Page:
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Tobacco regulation is gaining momentum in the Wyoming Legislature. How long will it last?
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Tobacco regulation is gaining momentum in the Wyoming Legislature. How long will it last?

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Cigarette tax

A smoker ashes his cigarette at TJ’s Bar & Grill in Casper in 2015. The Wyoming Legislature is considering multiple new regulations tied to smoking.

CHEYENNE – Since President Donald Trump raised the minimum age to purchase tobacco to 21 years this past winter, states have begun contemplating other means of increasing regulations on products like cigarettes, vaporizers and cigars within their own borders.

Wyoming is not least among them.

From bills considering limitations – to an outright ban – on mail-order tobacco products to legislation imposing penalties for tobacco sales to individuals under 21 years of age, the Wyoming Legislature is anticipated to be seriously weighing a number of new regulations on the tobacco industry.

Legislation to raise the minimum purchase age for nicotine products, for example, arrived in the Capitol with a broad coalition of supporters that include the tobacco industry, while legislation examining outright bans on mail-order tobacco products easily passed the two-thirds voting threshold needed for introduction in the Senate.

Meanwhile, two taxes on nicotine products – one on e-cigarettes, another imposing $1.50 on a pack of cigarettes – could potentially receive play this year, marking one of the most significant years for tobacco regulation in recent memory.

Lawmakers consider ways to reduce youth e-cigarette use, including new tax

However successful each of those bills will be, however, remains up to lawmakers. While increased regulation on tobacco is supported by industry and lawmakers alike, the prospect of new taxes could remain a heavy lift among state lawmakers. The recent – albeit surprising — support for regulation, said Senate Revenue Committee Chairman Cale Case, R-Lander, could potentially mean some willingness to compromise.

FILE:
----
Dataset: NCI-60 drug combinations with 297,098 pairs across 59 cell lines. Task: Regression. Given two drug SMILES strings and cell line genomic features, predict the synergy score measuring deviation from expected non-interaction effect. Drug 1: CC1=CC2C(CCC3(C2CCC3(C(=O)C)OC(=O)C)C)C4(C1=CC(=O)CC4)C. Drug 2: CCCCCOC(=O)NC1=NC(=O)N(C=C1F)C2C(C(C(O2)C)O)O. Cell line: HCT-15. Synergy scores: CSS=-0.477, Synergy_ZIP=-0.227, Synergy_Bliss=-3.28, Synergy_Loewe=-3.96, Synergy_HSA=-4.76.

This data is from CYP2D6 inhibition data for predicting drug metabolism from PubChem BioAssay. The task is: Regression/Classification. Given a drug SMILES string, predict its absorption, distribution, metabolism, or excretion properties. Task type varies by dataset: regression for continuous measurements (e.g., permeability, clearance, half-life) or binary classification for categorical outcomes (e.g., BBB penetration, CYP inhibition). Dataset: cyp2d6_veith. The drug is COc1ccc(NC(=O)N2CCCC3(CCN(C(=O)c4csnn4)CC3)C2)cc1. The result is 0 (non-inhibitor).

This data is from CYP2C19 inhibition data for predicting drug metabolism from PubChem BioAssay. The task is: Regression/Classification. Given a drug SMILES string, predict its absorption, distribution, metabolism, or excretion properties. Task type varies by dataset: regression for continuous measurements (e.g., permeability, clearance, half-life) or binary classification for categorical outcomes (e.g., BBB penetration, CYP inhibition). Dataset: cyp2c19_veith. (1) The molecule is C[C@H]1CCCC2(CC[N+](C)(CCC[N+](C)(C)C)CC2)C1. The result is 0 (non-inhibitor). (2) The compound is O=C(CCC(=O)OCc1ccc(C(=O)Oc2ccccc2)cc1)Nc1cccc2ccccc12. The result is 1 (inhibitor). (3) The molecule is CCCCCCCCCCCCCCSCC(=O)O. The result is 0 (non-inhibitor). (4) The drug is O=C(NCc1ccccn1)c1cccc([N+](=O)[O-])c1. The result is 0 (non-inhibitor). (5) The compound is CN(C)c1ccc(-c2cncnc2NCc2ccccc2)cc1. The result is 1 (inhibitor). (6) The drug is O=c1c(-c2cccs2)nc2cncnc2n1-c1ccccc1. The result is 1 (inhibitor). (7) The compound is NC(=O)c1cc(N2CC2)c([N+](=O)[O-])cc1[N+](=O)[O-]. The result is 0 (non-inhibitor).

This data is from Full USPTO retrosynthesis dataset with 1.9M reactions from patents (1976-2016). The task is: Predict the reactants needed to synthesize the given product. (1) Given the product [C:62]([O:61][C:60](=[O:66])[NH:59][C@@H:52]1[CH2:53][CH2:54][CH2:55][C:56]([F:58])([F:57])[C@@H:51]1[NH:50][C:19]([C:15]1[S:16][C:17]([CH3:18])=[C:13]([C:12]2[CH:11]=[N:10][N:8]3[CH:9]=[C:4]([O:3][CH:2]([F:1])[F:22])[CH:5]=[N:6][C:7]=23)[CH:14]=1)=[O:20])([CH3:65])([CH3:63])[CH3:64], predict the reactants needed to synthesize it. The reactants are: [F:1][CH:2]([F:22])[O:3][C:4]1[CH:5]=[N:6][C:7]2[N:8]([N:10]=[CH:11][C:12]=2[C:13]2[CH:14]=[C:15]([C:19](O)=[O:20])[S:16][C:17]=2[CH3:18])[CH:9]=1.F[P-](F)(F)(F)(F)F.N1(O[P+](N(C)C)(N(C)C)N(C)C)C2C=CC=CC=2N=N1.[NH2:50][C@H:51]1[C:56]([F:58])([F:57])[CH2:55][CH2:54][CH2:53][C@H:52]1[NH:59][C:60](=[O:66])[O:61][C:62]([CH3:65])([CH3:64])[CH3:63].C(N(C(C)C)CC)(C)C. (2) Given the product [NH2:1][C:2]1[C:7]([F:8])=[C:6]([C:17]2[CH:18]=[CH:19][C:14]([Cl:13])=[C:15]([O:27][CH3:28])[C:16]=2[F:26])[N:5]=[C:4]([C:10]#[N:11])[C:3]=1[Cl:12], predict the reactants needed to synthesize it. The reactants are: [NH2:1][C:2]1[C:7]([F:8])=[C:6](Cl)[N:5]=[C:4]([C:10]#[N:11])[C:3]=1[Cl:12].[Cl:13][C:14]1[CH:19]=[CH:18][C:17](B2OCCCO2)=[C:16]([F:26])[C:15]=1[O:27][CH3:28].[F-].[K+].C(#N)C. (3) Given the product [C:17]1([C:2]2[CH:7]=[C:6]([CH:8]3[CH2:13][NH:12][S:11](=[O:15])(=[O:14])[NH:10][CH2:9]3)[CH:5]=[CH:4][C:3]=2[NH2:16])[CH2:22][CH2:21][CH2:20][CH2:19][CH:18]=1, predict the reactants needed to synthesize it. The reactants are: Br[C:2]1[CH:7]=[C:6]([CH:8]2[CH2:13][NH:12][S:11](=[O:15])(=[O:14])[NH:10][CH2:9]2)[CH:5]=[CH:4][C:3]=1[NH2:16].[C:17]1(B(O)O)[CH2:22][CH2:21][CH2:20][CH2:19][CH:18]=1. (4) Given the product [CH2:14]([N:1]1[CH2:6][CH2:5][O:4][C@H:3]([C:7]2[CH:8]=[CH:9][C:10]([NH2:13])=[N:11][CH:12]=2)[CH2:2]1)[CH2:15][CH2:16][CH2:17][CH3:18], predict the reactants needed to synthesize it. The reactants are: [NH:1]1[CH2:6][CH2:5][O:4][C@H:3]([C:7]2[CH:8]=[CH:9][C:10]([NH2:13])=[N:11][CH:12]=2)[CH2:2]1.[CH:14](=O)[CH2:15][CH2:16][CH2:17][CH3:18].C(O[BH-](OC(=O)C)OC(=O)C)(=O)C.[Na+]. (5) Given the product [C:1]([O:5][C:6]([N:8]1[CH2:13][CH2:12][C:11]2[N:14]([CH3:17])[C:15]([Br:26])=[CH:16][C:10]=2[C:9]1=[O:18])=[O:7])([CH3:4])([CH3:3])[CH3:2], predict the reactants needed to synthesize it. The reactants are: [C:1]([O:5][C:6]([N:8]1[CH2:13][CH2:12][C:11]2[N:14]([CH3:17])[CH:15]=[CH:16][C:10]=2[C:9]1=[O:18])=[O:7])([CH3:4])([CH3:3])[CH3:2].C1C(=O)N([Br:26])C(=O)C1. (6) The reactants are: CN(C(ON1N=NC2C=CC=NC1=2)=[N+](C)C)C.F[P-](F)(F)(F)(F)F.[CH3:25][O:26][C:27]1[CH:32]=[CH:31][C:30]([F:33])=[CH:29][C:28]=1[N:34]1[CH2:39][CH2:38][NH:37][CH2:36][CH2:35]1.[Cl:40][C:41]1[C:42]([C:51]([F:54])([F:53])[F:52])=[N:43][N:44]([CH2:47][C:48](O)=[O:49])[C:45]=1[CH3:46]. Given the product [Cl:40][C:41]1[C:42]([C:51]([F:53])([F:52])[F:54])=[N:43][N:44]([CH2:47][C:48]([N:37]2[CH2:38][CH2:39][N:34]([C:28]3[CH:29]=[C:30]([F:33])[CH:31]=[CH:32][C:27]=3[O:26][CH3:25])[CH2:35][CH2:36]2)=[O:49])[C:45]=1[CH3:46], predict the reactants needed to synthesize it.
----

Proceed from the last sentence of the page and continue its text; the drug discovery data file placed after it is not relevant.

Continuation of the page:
“I think people are ready to put a tax on vaping products, but at a lesser amount than the tobacco products,” he said.

Other legislation – like a bill to increase taxes on a pack of cigarettes by $1.50 announced by Rep. Sara Burlingame, D-Cheyenne this week – could face taller hurdles, even as they’ve been pitched as a means to offset the high health care costs driven by the litany of health problems tied to smoking. Meanwhile, Wyoming’s tobacco taxes remain well-below the national average, with the latest increase bringing Wyoming’s tax rate to just 31 cents below the national average.

Jason Mincer, the Wyoming government relations director for the American Cancer Society Cancer Action Network, says his organization also sees taxes as one of the best deterrents to preventing underage smoking, arguing that raising taxes on cigarettes could potentially reduce the rate of underage smoking by roughly 16 percent while simultaneously reducing the number of adult smokers by 5,000 people, according to 2019 estimates by the American Cancer Society.

While the minimum age provision could potentially throw a wrench in arguments around tobacco taxes as a deterrent to smoking for young people, Mincer said the legislation could help to offset a large portion of the approximately $258 million in public health expenses connected to tobacco use.

Anything to cut those costs, he feels, could help make the case for the legislation on its own.

“With the revenue situation the state is in, we really see this as a good fit right now,” Mincer said in an interview Tuesday.

The deadline for individual bills to be introduced in their house of origin is Friday.

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Politics Reporter

Nick Reynolds covers state politics and policy. A native of Central New York, he has spent his career covering governments big and small, and several Congressional campaigns. He graduated from the State University of New York at Brockport in 2015.

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